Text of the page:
This is a trascript taken from an informational video that Dr. Magraw filmed recently:

“The most common type of facial cleft we see is a cleft lip with or without palate. And most of these children are otherwise happy healthy individuals and they have a soft tissue and bony deformity that often includes the upper lip the nose the upper jaw and the roof of the mouth or the palate. Most cleft lips are now diagnosed prenatally during the anatomic ultrasound which is usually done around 18 to 20 weeks of gestation. One of the common referrals i receive is for a prenatal consult for a family that has a baby in utero who has a diagnosis of a cleft lip with or without palate involvement. It’s a big part of my practice and what i like to do is sit down and explain to them what their child’s journey will look like and give them a better understanding as to what to expect when the baby arrives. As you can imagine, having a diagnosis of a prenatal cleft lip and or without palate involvement can be very anxiety provoking for families and so it’s incredibly important for them to have the opportunity to meet a surgeon who actually treats these problems and have a better understanding as to what to expect. Craniofacial conditions often have complex needs including difficulties with speech, swallowing problems, hearing issues, more complex dental needs, and many have pretty significant psychosocial concerns as well. And so that’s one of the reasons that it’s recommended that these children are treated in an interdisciplinary fashion so that we can address all the needs as a team instead of as individual providers.”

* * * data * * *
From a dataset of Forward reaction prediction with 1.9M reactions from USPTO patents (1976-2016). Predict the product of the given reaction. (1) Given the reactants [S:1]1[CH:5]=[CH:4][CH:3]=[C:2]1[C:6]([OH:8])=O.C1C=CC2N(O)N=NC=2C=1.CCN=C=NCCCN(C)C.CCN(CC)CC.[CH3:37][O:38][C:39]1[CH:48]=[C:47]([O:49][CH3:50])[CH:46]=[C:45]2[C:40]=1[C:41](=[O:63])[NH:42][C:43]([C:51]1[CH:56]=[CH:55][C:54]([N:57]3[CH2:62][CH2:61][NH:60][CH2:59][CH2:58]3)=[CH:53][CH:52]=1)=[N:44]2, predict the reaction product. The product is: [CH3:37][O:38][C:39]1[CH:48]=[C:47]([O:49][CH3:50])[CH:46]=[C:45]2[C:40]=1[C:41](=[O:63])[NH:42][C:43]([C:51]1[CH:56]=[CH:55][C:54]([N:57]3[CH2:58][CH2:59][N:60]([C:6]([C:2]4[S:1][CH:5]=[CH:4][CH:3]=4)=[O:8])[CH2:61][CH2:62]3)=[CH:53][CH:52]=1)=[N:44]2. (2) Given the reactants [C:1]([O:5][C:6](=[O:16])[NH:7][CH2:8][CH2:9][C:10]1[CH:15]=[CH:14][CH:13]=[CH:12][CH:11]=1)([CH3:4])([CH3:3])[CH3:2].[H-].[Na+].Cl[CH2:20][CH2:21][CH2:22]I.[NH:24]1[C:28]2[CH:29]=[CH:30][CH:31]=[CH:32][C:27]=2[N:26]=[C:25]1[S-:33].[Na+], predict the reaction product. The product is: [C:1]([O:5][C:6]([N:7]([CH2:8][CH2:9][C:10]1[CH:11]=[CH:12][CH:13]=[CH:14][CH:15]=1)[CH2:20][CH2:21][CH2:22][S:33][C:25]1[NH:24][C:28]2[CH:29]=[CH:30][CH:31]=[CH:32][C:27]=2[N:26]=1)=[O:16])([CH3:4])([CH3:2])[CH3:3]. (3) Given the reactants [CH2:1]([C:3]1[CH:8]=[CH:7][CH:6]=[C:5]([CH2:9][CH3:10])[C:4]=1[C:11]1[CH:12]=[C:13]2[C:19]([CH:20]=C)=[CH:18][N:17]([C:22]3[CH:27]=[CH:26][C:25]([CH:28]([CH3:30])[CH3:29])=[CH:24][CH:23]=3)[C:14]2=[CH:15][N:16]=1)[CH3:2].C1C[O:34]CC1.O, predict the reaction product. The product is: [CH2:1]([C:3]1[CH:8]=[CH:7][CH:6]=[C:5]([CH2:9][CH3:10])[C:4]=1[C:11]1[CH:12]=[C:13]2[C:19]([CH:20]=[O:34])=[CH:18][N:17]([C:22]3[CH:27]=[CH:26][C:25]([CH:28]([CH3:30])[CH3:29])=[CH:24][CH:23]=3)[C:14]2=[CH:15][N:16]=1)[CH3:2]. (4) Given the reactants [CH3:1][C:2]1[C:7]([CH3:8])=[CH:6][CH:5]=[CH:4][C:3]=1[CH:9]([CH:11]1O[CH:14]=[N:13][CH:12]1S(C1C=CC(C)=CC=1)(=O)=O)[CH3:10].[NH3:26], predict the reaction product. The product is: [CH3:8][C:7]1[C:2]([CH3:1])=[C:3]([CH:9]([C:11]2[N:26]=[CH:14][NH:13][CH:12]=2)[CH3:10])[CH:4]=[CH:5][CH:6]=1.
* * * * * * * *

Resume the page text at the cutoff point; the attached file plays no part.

“The stage reconstructive approach for a child with the cleft lip and palate involves three surgeries: cleft lip repair, cleft palate repair, and bone graft reconstruction of the upper jaw. It’s very important to consider the effect of surgery on growth. Because of the child, you’re always dealing with a moving target. The child hasn’t reached skeletal maturity yet and so when you operate on them, you have to anticipate that there will be some changes. There’s substantial evidence to support that the less time a child spends in active orthodontic care, the better their outcome. And so as the surgeon who often leads some of these discussions in regards to when to intervene surgically, it’s important that you are conservative in regards to your approach as to when you intervene and only do so when absolutely necessary. We tend to complete bone graft reconstruction based on dental development and so as the permanent teeth are starting to erupt into the mouth we need bone in that area to support those teeth and so if you’re able to put the bone graft in right before usually the canine tooth erupts then as that tooth erupts the bone graft actually matures around it and it’s much more successful. Completing this procedure when someone is an adult is much less successful than it is during the mixed dentition stage or around age eight to twelve. And so it’s very important as teams and providers that we get patients in to have the treatment they need at the age appropriate time to really optimize their success long term.”